Friday, February 08, 2008

Low-income, minority Texas students less likely to have experienced teachers

Let's face it. Things are so out of whack that we focus excessively on test scores, acting as if all schools are the same. This means that we fail to address the underlying inequalities that contribute significantly to the achievement gap. Teacher quality--and its impacts--is one factor that cannot be underestimated in the least. We should focus our policies on what in some sense may be characterized as a crisis but which we know to be a historically chronic and pervasive problem in our state and nation. Regardless this info is important and it is a sad testament to either inadequate or ineffective leadership and corollary policies in Texas.

What will it take...?


Low-income, minority Texas students less likely to have experienced teachers
Austin, Leander and Round Rock cited in statewide report for 'teacher quality gaps.'

By Raven L. Hill
Friday, February 08, 2008
Achievement gaps between low-income and minority students and their
peers in Austin and Round Rock can be attributed in large part to gaps
in teacher quality and experience, according to a statewide report
released Thursday.
An analysis of the 50 largest Texas school districts by The Education
Trust, a Washington-based think tank, concluded that African American,
Hispanic and low-income students almost without exception lack "the
very resource that matters most to their academic success: strong teachers."
The report examined teacher credentials, experience levels, turnover
rates and teacher pay for 2005-06. Researchers found that 42 districts
across the state, including Austin and Round Rock, had
disproportionate numbers of novice teachers ­ those with less than
three years of experience ­ at predominantly minority and low-income schools.
Leander was included in the report, but it had more balanced numbers.
In Austin, predominantly minority and low-income schools were two or
three times more likely than campuses with more affluent, mostly white
students to have larger numbers of inexperienced teachers.
District officials said Thursday that its new bonus and merit pay
initiative, which was praised in the report, should help to eliminate
such disparities by improving salaries and working conditions.
"What we're trying to do ... (is) provide all teachers with supports
to be successful," said David Lussier, a member of the district's
strategic compensation task force.
Louis Malfaro, president of Education Austin, which represents 4,000
teachers and staff members, said the focus should be on retaining teachers.
"This idea that if we just forced good teachers to go to the hard
schools, everything would be OK really misses the point," Malfaro
said. "Those young, energetic, good-hearted teachers that haven't
quite gotten as good as our more experienced teachers, if given the
support, will become the master teachers and the expert teachers."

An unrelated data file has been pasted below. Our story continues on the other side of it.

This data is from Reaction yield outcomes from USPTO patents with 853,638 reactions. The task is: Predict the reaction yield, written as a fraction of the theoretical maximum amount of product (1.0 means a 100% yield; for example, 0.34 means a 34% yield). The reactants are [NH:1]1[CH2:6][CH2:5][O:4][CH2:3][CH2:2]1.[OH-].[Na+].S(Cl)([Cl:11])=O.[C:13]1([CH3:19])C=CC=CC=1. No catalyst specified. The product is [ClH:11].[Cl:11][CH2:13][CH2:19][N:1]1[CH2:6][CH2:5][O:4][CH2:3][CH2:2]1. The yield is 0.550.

In Round Rock, about 16 percent of teachers at predominantly minority
schools were inexperienced compared with 8 percent at less diverse campuses.
Round Rock Superintendent Jesús Chávez defended the quality of his
teaching corps.
"I think the report does point to teachers in general seeking to work
in better environments and less challenging conditions," Chávez said.
"That is an issue we face not only in Round Rock but in school
districts across the state and across the nation."
Statewide, researchers found particularly egregious discrepancies at
campuses that were predominantly African American: 49 percent of
beginning English teachers and 42 percent of algebra teachers lacked
certification in those fields.
Passing rates on state exams in part reflect those disparities,
according to the report; less than half of African American and
Hispanic ninth-graders passed the math section of the Texas Assessment
of Knowledge and Skills in 2006.
Paul Ruiz, a senior adviser at the Education Trust's Southwest office,
said, "Many people are quick to attribute a school's performance to
the home lives of its students, but the reality is that what schools
do matters a lot."; 445-3620
Teaching in high-need schools
The terms 'highest-poverty' and 'highest-minority' refer to schools in
the highest quartile of low-income (students qualifying for the
federal free or reduced-price lunch program) and minority enrollment
in their district.
Low-income and minority student populations
Enrollment Percentage of Percentage of
2005-06 minority students low-income students
Austin 81,003 72.1 60.3
Leander 21,985 28.3 21.1
Round Rock 37,767 43.9 24.9
The teacher experience gap
Percentage of teachers with fewer than three years of teaching
experience, 2005-06
Lowest-poverty Highest-poverty Lowest-minority Highest-minority
schools schools schools schools
Austin 7.9 22.7 8.2 20.9
Leander 19.6 17.3 19.6 17.8
Round Rock 9 14.2 8 16.4
The teacher stability gap
Five-year average teacher turnover rates, 2001-02 to 2005-06
Lowest-poverty Highest-poverty Lowest-minority Highest-minority
schools schools schools schools
Austin 12.6 28.7 13 28
Leander 25.6 24.4 25.6 23.9
Round Rock 15 24.7 14.6 26
Sources: The Education Trust, Texas Education Agency

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